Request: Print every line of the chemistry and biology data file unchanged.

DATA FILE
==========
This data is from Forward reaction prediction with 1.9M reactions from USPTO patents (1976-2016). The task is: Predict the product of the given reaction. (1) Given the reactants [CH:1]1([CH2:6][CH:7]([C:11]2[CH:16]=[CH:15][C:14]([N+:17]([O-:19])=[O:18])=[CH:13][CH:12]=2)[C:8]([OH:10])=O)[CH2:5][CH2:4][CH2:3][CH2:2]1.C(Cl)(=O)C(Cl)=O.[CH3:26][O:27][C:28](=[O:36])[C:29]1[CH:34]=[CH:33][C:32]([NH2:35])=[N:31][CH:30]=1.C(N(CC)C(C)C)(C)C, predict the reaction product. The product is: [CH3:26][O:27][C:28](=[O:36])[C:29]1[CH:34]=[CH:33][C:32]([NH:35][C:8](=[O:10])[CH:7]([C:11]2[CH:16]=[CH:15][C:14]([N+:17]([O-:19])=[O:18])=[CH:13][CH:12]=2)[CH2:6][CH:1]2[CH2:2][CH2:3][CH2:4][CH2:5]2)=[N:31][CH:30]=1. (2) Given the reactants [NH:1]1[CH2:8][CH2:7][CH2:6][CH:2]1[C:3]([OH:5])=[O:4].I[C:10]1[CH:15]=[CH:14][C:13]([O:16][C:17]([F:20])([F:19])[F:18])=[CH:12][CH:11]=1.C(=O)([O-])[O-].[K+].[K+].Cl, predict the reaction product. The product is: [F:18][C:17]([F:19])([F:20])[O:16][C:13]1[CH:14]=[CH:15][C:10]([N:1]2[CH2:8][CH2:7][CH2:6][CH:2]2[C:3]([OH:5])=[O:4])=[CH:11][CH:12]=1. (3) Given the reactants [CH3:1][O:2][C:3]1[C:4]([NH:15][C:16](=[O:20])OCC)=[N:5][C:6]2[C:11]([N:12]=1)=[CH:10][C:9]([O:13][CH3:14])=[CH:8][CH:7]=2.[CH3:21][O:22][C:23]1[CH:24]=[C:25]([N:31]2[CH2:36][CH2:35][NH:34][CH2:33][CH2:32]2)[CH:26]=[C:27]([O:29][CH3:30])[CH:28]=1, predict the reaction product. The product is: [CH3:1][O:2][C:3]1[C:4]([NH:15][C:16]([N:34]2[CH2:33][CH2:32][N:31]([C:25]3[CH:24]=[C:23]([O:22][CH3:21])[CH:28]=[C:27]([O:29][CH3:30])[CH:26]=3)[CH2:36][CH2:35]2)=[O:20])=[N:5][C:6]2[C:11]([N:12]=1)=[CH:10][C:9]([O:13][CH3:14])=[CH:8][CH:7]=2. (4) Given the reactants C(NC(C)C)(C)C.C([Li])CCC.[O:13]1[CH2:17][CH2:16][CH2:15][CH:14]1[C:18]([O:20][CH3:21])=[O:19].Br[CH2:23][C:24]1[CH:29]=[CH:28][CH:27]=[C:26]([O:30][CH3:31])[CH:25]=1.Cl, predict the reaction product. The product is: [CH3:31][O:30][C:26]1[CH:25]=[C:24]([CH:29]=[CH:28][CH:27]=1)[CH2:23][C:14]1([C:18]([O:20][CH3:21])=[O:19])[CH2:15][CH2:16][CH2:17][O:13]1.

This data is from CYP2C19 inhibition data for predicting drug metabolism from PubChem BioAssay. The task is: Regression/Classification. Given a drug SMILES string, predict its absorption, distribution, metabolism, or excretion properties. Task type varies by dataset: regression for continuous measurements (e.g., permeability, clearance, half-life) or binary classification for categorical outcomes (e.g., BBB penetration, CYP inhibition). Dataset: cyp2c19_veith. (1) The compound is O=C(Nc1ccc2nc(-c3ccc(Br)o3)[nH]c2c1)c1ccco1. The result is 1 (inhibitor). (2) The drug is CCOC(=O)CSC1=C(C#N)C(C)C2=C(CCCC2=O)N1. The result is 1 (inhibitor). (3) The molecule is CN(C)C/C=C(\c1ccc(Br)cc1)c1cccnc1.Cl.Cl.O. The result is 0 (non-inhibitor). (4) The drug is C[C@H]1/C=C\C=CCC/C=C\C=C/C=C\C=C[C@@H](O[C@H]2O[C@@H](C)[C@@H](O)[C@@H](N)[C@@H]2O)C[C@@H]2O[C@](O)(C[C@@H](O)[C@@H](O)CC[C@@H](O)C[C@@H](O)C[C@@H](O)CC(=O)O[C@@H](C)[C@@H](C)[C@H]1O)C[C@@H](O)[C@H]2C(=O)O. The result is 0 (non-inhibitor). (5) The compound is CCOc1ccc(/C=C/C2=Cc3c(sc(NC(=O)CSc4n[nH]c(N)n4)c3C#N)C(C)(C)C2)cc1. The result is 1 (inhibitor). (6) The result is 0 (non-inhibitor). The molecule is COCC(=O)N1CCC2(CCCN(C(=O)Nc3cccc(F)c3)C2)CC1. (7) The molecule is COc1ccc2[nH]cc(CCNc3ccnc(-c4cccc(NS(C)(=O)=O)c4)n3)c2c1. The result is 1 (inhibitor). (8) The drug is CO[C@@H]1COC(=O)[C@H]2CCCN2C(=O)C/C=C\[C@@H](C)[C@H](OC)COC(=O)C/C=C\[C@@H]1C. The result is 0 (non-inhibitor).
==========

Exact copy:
This data is from Forward reaction prediction with 1.9M reactions from USPTO patents (1976-2016). The task is: Predict the product of the given reaction. (1) Given the reactants [CH:1]1([CH2:6][CH:7]([C:11]2[CH:16]=[CH:15][C:14]([N+:17]([O-:19])=[O:18])=[CH:13][CH:12]=2)[C:8]([OH:10])=O)[CH2:5][CH2:4][CH2:3][CH2:2]1.C(Cl)(=O)C(Cl)=O.[CH3:26][O:27][C:28](=[O:36])[C:29]1[CH:34]=[CH:33][C:32]([NH2:35])=[N:31][CH:30]=1.C(N(CC)C(C)C)(C)C, predict the reaction product. The product is: [CH3:26][O:27][C:28](=[O:36])[C:29]1[CH:34]=[CH:33][C:32]([NH:35][C:8](=[O:10])[CH:7]([C:11]2[CH:16]=[CH:15][C:14]([N+:17]([O-:19])=[O:18])=[CH:13][CH:12]=2)[CH2:6][CH:1]2[CH2:2][CH2:3][CH2:4][CH2:5]2)=[N:31][CH:30]=1. (2) Given the reactants [NH:1]1[CH2:8][CH2:7][CH2:6][CH:2]1[C:3]([OH:5])=[O:4].I[C:10]1[CH:15]=[CH:14][C:13]([O:16][C:17]([F:20])([F:19])[F:18])=[CH:12][CH:11]=1.C(=O)([O-])[O-].[K+].[K+].Cl, predict the reaction product. The product is: [F:18][C:17]([F:19])([F:20])[O:16][C:13]1[CH:14]=[CH:15][C:10]([N:1]2[CH2:8][CH2:7][CH2:6][CH:2]2[C:3]([OH:5])=[O:4])=[CH:11][CH:12]=1. (3) Given the reactants [CH3:1][O:2][C:3]1[C:4]([NH:15][C:16](=[O:20])OCC)=[N:5][C:6]2[C:11]([N:12]=1)=[CH:10][C:9]([O:13][CH3:14])=[CH:8][CH:7]=2.[CH3:21][O:22][C:23]1[CH:24]=[C:25]([N:31]2[CH2:36][CH2:35][NH:34][CH2:33][CH2:32]2)[CH:26]=[C:27]([O:29][CH3:30])[CH:28]=1, predict the reaction product. The product is: [CH3:1][O:2][C:3]1[C:4]([NH:15][C:16]([N:34]2[CH2:33][CH2:32][N:31]([C:25]3[CH:24]=[C:23]([O:22][CH3:21])[CH:28]=[C:27]([O:29][CH3:30])[CH:26]=3)[CH2:36][CH2:35]2)=[O:20])=[N:5][C:6]2[C:11]([N:12]=1)=[CH:10][C:9]([O:13][CH3:14])=[CH:8][CH:7]=2. (4) Given the reactants C(NC(C)C)(C)C.C([Li])CCC.[O:13]1[CH2:17][CH2:16][CH2:15][CH:14]1[C:18]([O:20][CH3:21])=[O:19].Br[CH2:23][C:24]1[CH:29]=[CH:28][CH:27]=[C:26]([O:30][CH3:31])[CH:25]=1.Cl, predict the reaction product. The product is: [CH3:31][O:30][C:26]1[CH:25]=[C:24]([CH:29]=[CH:28][CH:27]=1)[CH2:23][C:14]1([C:18]([O:20][CH3:21])=[O:19])[CH2:15][CH2:16][CH2:17][O:13]1.

This data is from CYP2C19 inhibition data for predicting drug metabolism from PubChem BioAssay. The task is: Regression/Classification. Given a drug SMILES string, predict its absorption, distribution, metabolism, or excretion properties. Task type varies by dataset: regression for continuous measurements (e.g., permeability, clearance, half-life) or binary classification for categorical outcomes (e.g., BBB penetration, CYP inhibition). Dataset: cyp2c19_veith. (1) The compound is O=C(Nc1ccc2nc(-c3ccc(Br)o3)[nH]c2c1)c1ccco1. The result is 1 (inhibitor). (2) The drug is CCOC(=O)CSC1=C(C#N)C(C)C2=C(CCCC2=O)N1. The result is 1 (inhibitor). (3) The molecule is CN(C)C/C=C(\c1ccc(Br)cc1)c1cccnc1.Cl.Cl.O. The result is 0 (non-inhibitor). (4) The drug is C[C@H]1/C=C\C=CCC/C=C\C=C/C=C\C=C[C@@H](O[C@H]2O[C@@H](C)[C@@H](O)[C@@H](N)[C@@H]2O)C[C@@H]2O[C@](O)(C[C@@H](O)[C@@H](O)CC[C@@H](O)C[C@@H](O)C[C@@H](O)CC(=O)O[C@@H](C)[C@@H](C)[C@H]1O)C[C@@H](O)[C@H]2C(=O)O. The result is 0 (non-inhibitor). (5) The compound is CCOc1ccc(/C=C/C2=Cc3c(sc(NC(=O)CSc4n[nH]c(N)n4)c3C#N)C(C)(C)C2)cc1. The result is 1 (inhibitor). (6) The result is 0 (non-inhibitor). The molecule is COCC(=O)N1CCC2(CCCN(C(=O)Nc3cccc(F)c3)C2)CC1. (7) The molecule is COc1ccc2[nH]cc(CCNc3ccnc(-c4cccc(NS(C)(=O)=O)c4)n3)c2c1. The result is 1 (inhibitor). (8) The drug is CO[C@@H]1COC(=O)[C@H]2CCCN2C(=O)C/C=C\[C@@H](C)[C@H](OC)COC(=O)C/C=C\[C@@H]1C. The result is 0 (non-inhibitor).